Things to do in Lima
History buffs wondering what to do in Lima will be happy to stumble upon the National Museum of Archaeology, Anthropology and History. This museum tells the history or Peru and its people.
For a few hours worth of fun, if you are wondering what to do in Lima, consider taking a trip up the Lima Hill. Since it is an arduous hill, your best option will be to take a tour bus or taxi up it. From the top, visitors can witness a panoramic view of the entire city and ocean.
Along with trendy bars and restaurants, you will find the Miraflores district has a very interesting seafront strip. This strip includes art sculptures, parks and incredible ocean and beach views. You may choose to amble along peacefully or rent a bike or rollerblades if you like a little bit of a faster pace.
One of the best things to do in Lima is head to Mercado Indio, a daily market that deals everything from traditional Peruvian clothing, silver jewelry, clay pots, and other locally made crafts. Be sure to bargain, it’s likely that you’ll be able to negotiate a great deal with many of the vendors within the market space.
Bargain for clay vessels and ponchos at the sprawling daily market. This is the place to find deals on inexpensive souvenirs.
Stock up on colorful and reasonably-priced sweaters, knee-length coats, and scarves, all made from downy-soft Peruvian alpaca wool sourced in the Andes.
The alpaca in most sweaters is blended with either llama fur (which can smell unpleasant when wet) or synthetic fibers, so it's worth paying extra for quality. Find the real thing in a rainbow of colors at this chain; the Miraflores location has the largest selection in town.
Up-and-coming jewelry designer Anna Dannon creates the imaginative silver baubles sold at this shop on the lively Álvarez Calderón. You’ll find everything from sculptural cube-shaped necklaces to thick, gold-dipped arm cuffs.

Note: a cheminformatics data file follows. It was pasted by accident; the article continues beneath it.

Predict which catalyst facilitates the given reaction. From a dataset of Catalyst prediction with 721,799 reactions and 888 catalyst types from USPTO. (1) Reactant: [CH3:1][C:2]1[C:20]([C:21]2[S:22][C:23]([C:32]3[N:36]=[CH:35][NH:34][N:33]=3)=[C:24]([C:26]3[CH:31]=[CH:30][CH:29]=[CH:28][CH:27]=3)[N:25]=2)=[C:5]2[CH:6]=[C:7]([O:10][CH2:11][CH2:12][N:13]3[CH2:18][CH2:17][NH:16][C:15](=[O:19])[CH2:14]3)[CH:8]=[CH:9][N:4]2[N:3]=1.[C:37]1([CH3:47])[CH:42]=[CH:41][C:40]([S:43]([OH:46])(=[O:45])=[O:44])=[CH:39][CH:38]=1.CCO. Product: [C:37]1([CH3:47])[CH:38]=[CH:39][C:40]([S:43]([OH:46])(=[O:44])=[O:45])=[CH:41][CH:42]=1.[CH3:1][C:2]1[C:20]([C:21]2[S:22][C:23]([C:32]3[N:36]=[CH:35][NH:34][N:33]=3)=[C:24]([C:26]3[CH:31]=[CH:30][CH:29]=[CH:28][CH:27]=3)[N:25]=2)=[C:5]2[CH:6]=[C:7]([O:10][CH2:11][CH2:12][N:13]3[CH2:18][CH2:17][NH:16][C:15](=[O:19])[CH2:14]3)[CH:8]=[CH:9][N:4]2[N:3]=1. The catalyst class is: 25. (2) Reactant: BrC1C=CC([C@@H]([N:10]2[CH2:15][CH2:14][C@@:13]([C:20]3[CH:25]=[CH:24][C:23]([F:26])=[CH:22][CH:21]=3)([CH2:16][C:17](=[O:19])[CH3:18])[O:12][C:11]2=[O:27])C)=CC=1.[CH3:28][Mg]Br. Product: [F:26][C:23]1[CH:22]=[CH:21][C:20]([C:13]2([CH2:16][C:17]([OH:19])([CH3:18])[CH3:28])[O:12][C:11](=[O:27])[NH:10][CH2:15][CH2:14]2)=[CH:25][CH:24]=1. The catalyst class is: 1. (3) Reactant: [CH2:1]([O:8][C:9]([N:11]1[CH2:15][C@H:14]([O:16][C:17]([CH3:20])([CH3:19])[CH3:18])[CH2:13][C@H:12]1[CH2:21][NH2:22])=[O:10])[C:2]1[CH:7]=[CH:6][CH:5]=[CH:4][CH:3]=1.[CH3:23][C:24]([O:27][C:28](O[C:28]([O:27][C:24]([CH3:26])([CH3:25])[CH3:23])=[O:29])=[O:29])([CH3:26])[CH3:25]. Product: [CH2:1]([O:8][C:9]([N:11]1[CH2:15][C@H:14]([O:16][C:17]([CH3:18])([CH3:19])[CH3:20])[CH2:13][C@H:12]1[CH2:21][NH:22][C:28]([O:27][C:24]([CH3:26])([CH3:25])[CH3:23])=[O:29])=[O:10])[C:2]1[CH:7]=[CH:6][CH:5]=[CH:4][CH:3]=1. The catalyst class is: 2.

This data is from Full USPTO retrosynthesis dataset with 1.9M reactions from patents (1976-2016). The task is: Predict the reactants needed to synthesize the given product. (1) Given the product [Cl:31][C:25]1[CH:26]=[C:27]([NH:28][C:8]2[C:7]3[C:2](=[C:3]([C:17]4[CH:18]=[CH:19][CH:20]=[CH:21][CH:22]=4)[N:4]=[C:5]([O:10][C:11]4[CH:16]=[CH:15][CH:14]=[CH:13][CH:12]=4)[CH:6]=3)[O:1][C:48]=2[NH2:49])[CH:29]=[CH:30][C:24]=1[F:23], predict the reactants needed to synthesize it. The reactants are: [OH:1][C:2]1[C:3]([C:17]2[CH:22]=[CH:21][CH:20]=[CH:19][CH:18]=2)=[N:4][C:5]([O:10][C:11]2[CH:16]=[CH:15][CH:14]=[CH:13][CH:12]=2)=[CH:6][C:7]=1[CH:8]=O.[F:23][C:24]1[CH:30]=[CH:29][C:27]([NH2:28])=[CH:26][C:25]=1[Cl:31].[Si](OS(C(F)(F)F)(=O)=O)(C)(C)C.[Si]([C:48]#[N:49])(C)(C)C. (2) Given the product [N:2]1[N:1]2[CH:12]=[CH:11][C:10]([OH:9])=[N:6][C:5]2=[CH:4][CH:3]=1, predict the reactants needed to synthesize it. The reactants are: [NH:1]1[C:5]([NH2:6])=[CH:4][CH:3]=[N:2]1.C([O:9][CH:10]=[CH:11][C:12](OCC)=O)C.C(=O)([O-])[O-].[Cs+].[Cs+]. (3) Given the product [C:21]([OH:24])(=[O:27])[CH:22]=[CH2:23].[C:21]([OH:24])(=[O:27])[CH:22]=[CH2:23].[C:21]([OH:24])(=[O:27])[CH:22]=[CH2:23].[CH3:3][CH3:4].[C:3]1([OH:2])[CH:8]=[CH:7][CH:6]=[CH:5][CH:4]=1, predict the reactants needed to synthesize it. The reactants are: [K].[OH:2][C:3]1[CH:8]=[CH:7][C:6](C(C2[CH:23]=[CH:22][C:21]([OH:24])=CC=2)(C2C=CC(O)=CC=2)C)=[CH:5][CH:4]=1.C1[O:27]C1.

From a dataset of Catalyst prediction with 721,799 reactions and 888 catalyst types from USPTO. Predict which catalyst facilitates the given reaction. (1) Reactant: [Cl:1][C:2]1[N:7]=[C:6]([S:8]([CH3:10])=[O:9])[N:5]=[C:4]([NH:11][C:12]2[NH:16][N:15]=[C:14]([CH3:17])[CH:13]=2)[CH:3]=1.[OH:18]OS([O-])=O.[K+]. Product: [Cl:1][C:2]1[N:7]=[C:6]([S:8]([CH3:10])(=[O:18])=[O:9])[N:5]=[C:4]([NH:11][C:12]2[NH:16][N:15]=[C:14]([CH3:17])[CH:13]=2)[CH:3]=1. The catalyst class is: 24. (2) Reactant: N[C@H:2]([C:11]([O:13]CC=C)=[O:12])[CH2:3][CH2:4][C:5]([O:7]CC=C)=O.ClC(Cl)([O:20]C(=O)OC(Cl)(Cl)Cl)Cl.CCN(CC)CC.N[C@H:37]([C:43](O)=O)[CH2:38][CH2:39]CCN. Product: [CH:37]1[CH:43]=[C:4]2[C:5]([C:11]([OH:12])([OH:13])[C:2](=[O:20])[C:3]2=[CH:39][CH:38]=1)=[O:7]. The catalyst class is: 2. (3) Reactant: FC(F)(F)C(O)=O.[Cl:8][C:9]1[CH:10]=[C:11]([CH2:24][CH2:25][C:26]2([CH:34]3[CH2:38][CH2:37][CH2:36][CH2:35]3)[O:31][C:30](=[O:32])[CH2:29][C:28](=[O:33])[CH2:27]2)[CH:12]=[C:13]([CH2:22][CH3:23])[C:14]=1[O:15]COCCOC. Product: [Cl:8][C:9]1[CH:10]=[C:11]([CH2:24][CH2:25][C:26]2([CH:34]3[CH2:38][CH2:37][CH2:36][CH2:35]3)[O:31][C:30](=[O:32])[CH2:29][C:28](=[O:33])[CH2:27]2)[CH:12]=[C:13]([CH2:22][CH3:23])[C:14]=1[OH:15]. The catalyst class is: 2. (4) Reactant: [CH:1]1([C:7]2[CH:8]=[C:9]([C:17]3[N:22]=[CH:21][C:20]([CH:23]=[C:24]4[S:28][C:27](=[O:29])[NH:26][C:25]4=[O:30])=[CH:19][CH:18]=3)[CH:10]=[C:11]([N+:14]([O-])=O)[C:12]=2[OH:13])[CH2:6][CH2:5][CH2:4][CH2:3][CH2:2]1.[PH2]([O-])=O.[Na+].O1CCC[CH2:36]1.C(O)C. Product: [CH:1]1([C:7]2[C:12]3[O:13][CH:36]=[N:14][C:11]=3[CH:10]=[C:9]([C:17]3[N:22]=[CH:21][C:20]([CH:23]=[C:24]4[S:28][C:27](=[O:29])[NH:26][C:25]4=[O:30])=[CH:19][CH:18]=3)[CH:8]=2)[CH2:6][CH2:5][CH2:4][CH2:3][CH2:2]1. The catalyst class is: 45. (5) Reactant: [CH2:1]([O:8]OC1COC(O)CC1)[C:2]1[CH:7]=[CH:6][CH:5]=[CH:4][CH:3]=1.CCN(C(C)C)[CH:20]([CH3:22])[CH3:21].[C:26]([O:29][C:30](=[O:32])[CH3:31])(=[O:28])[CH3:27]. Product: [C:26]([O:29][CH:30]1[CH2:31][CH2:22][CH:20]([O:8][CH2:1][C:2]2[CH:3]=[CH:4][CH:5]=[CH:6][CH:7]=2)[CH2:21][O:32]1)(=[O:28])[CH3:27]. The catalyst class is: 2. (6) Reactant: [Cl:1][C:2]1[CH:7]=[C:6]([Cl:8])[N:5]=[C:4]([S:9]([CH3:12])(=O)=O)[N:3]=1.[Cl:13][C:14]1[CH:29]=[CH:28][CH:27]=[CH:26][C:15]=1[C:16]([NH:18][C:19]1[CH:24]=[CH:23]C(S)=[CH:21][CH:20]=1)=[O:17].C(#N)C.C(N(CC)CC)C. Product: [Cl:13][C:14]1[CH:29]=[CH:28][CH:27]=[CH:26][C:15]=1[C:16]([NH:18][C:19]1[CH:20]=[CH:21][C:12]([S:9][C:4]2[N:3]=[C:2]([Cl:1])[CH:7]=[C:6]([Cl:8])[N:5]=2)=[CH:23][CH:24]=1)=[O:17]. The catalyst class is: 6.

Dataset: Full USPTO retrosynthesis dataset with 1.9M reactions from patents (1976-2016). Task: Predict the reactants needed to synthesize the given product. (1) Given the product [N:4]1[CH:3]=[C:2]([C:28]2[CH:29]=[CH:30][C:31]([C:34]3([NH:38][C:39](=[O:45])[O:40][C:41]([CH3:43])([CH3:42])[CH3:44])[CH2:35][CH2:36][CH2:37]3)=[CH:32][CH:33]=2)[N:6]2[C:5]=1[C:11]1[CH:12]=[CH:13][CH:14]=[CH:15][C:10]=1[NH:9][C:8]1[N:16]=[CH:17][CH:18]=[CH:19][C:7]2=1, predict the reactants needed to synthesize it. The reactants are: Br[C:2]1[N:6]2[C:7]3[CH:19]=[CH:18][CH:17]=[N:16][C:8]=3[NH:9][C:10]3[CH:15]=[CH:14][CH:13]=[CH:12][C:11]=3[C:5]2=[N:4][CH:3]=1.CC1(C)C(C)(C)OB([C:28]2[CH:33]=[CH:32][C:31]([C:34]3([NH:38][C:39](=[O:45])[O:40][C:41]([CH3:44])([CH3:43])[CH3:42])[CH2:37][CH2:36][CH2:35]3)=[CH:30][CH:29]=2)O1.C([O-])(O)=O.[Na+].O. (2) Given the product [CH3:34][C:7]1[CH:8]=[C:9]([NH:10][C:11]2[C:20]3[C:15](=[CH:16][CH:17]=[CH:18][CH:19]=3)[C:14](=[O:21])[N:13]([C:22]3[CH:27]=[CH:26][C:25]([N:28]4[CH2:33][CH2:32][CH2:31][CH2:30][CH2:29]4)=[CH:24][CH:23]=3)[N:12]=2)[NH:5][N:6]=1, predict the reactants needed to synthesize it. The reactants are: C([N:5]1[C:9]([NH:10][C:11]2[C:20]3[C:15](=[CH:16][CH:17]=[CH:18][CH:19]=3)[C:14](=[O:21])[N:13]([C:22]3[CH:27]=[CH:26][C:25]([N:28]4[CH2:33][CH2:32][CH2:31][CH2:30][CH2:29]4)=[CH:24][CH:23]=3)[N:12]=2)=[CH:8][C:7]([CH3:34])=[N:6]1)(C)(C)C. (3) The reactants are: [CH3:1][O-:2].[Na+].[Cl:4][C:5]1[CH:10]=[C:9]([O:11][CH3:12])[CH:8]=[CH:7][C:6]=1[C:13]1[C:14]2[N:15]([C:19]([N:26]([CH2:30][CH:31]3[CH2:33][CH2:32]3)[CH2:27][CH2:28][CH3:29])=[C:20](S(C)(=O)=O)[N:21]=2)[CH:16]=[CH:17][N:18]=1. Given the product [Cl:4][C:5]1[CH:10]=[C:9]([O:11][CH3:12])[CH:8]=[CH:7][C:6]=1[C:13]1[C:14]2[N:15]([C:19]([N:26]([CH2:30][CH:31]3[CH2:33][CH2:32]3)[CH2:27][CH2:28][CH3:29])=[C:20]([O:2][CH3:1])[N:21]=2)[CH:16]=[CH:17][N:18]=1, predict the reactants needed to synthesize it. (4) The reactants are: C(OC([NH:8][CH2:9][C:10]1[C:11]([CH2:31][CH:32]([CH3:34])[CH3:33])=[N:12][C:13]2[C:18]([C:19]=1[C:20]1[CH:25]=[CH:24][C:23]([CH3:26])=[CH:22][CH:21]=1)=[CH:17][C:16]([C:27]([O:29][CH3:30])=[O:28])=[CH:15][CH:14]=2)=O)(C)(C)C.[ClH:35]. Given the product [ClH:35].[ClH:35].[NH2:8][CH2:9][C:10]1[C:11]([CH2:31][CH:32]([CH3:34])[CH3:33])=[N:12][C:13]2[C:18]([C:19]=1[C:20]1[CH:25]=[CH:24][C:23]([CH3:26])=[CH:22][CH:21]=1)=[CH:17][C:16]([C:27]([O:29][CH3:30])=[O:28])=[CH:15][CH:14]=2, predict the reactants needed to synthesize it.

Ancient silver vessels and stone idols fill one wing; the other provides a survey of more recent history.
The magnificent recently restored mansion of Don Pedro de Osma y Pardo is yet another place to see a rich variety of art and artifacts. Built around 1900, the house was once a stage for the grand lives of Peru's aristocrats.
Mario Testino’s sister, Giuliana, is one of the most talked-about designers in town. Pick up her hand-crocheted clothes. If you don’t like your dress hems short (and these are short), there are also plenty of delicate cardigans, shawls, and capes.
For a fascinating introduction to pre-Columbian life, visit this diminutive museum. The textiles are of particular note; the striped pieces have thread counts in the hundreds and could not be duplicated with modern techniques until recently. Open by appointment only, so call ahead.
Baroque, solemn, and imposing, a relic of the time when the Spaniards used the might of religious architecture to seduce the natives into becoming Catholic.
Peruvian-owned and -operated boutique firm offers trekking outings with access to Andean regions of Peru, Ecuador, and Bolivia. T+L Trip pick Lodge to Lodge Salkantay Trek to Machu Picchu. Follow the picturesque Salkantay Route to Machu Picchu and stay in luxury lodges.
Located in quiet Pueblo Libre, this museum is known for its unusual collection of erotic pottery, made more than 1,300 years ago.
A minor basilica and museum, this Lima Baroque church was inaugurated in 1672 and is best known for its large system of catacombs. Uncovered in 1943, the subterranean passageways contain hundreds of thousands of bones, some of which are arranged in elaborate geometric patterns.
Years as agent: 15. Specialties: Peru, Bolivia, Ecuador, Galápagos. Consultation fee: $250.
The pre-Columbian brick ruins can't compare with Machu Picchu and Cuzco, but the location—in the middle of a modern cityscape—has a surreal appeal.
Owner Mari Solari stocks her shop, which doubles as her residence, with handicrafts from around the country.